I don’t think there is pressure to dress or glam up, it seems as if certain bands feel the need to apply an image with, or to their sound, and they think that works in their favor, then cool. I don’t think there’s any right or wrong way – because at the end of the day the music is in the sound, not the look. 

SL: So, for you personally, are Rock fashion trends or fads even a consideration? Why or why not?

LEE: Everything today is developed and marketed as a “brand” – so whether it is imagery or sound it has to have a strong appeal. It also has to be advertised and sold in the correct way, in order to sustain and maintain popularity. So when I think of trends – it’s more like something that comes and goes, or styles that are popular for five minutes and then it’s on to the next big thing. With fashion and style, it all changes so regularly, there is pretty much always an audience for everything— so, does it really even matter? And even when things fade out, they usually come back around full circle anyway after some period of time, anyways…

SL: That’s true… what comes around, does seem to always go around again! Speaking of making rounds, how does one stay true to their own style of music, when there’s so much pressure from record labels and finicky fans alike, to commercialize your sound?

LEE: It’s tough these days, because you pretty much have to be able to self-support, fund and steer your own ship, especially if you start out and do it independently. I respect artists that are able to hold up, and I think it is very important to just do you, be you, and stay true to what you are about, and stand for. I wouldn’t say that our sound is at a point where we realized we need to change it or conform to label and management needs and requirements, or what the industry wants. I’d say it’s more the sound evolved with time, and the songwriting and compositions matured, and our end result has become this more appealing, commercially viable sound. However, I have still stayed true to who I am and the sound of the band, because I pour my heart, soul, and emotions in to the material and the lyrical content. But other bands and the people that are literally just in it for the fame and fortune…You know who those bands are because there is zero substance behind the music and sound, and you can tell that they are pretty much just a face or puppets for a record label that wanted to generate a quick return.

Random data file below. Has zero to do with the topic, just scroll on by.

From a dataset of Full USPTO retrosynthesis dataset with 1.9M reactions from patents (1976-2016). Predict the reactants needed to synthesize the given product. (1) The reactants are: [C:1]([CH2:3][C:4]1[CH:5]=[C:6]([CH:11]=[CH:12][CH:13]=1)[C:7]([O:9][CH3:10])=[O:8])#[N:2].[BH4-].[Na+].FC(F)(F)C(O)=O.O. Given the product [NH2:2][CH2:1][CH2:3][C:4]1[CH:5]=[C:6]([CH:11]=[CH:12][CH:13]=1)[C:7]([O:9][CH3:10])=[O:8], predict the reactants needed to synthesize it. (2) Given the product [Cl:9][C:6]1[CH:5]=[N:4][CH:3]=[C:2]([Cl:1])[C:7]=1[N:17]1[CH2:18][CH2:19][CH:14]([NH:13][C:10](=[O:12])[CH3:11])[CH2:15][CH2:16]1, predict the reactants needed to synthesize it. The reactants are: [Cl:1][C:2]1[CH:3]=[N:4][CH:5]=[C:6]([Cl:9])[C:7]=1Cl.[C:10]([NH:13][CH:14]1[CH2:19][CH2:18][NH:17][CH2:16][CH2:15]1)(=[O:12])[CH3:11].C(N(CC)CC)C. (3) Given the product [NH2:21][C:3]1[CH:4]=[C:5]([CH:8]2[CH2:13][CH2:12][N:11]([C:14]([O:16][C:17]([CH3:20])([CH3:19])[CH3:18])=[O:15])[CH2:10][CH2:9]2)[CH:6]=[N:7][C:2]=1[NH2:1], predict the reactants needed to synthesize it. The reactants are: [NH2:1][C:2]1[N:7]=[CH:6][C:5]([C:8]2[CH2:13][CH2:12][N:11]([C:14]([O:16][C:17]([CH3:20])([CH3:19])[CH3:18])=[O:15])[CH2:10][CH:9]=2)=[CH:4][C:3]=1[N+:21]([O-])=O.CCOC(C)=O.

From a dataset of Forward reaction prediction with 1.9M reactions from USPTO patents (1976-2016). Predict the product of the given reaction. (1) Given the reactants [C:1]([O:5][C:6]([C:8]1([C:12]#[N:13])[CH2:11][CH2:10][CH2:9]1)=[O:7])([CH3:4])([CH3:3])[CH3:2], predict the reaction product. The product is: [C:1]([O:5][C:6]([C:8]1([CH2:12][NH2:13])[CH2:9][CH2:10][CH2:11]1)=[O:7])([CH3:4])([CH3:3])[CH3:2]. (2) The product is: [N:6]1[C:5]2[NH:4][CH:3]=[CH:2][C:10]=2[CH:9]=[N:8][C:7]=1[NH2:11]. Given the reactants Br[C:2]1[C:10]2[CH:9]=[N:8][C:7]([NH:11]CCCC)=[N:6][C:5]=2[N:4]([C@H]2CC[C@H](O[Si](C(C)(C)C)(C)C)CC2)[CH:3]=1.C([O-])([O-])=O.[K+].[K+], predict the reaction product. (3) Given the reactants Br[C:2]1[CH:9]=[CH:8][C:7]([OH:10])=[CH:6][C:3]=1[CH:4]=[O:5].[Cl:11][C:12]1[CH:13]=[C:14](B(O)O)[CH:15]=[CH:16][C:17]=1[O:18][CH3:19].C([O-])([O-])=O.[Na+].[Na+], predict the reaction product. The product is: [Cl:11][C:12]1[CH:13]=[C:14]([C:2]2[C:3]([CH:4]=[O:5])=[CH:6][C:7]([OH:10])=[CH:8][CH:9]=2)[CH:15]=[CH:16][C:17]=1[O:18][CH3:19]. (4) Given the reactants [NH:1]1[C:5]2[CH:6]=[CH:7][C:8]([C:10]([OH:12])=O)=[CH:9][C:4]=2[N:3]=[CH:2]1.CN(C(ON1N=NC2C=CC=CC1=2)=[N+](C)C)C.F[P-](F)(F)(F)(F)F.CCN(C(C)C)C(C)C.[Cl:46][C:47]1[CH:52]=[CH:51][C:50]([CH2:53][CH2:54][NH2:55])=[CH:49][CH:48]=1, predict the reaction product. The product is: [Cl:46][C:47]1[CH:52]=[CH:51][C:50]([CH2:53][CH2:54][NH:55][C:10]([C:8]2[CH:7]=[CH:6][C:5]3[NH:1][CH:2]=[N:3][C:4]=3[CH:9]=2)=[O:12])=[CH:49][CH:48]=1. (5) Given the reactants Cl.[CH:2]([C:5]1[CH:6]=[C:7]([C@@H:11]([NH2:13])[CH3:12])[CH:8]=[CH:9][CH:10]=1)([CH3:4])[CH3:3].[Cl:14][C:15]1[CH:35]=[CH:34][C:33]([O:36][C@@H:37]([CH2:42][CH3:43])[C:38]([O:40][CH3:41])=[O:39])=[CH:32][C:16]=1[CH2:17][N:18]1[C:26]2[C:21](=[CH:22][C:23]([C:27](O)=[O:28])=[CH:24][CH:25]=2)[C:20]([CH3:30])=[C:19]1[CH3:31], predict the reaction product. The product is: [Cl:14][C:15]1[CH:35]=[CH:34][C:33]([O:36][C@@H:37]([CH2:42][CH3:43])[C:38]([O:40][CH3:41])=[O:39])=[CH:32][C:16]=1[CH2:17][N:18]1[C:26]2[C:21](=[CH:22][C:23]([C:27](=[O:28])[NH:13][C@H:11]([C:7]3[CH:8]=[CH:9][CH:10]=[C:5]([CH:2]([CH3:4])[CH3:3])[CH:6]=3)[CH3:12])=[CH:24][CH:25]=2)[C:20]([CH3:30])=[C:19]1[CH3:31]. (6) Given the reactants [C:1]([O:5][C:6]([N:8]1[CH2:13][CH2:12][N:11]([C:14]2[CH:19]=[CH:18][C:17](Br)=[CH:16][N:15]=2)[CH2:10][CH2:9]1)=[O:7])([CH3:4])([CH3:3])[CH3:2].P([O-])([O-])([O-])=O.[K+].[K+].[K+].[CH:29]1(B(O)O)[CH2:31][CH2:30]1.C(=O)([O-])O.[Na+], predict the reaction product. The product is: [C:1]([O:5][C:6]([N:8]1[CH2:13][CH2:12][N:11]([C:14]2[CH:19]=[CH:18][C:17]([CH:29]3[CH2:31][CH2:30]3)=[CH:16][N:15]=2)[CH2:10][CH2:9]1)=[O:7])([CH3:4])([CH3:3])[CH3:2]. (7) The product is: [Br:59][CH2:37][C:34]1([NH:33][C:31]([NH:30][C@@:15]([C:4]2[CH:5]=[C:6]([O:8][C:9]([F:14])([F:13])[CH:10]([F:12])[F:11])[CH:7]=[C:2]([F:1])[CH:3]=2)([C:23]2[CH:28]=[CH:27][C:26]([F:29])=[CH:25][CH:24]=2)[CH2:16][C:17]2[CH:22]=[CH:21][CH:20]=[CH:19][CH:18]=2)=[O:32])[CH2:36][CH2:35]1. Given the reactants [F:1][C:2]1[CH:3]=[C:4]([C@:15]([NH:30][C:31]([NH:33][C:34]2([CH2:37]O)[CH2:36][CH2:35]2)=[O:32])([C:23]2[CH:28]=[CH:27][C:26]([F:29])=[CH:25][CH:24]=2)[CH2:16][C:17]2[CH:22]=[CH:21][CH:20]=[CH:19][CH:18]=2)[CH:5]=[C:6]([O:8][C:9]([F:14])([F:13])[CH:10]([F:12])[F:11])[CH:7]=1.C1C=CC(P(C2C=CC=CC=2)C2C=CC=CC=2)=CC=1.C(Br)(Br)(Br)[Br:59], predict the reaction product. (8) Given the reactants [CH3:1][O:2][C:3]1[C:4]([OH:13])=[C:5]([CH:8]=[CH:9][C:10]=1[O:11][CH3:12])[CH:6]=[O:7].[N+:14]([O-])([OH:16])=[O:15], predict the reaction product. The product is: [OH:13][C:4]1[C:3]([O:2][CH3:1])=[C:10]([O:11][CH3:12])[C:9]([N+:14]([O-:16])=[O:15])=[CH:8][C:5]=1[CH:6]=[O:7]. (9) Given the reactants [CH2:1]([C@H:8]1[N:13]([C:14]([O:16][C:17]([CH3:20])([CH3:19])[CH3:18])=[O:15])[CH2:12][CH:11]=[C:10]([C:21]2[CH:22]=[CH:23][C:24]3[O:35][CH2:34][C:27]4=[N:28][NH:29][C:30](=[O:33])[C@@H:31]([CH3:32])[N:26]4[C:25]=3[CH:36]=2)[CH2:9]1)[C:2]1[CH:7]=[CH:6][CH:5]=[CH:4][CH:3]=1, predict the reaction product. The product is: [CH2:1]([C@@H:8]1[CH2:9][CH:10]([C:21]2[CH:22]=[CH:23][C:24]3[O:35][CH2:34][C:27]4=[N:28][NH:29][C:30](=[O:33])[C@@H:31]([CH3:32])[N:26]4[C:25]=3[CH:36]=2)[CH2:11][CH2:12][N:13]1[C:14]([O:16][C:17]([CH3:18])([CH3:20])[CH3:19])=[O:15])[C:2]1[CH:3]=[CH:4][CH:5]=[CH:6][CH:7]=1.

SL: When you’re told that “appealing to a broader range of listeners will result in higher ticket/album sales, increased visibility, and extensive air play;” it’s hard to argue against its merit. They’re always offering up some pretty enticing lures to conform struggling/newer bands to their liking.

LEE: The thing with that is, I don’t care if I’m playing to 10 people or 10,000 people. For me, it’s about the quality and passion of the consumer, the crowd, and the environment at a show. Like yeah, of course I am open to a broader audience, please, connect with my music! In fact, let’s all connect and enjoy it together, because that’s why we as a band do what we do. But my answer to this question is that, “yes, there are incentives for bands, but I’m not necessarily going to completely alter and adjust my sound and image, just so I can get ahead sooner and make a quick buck.”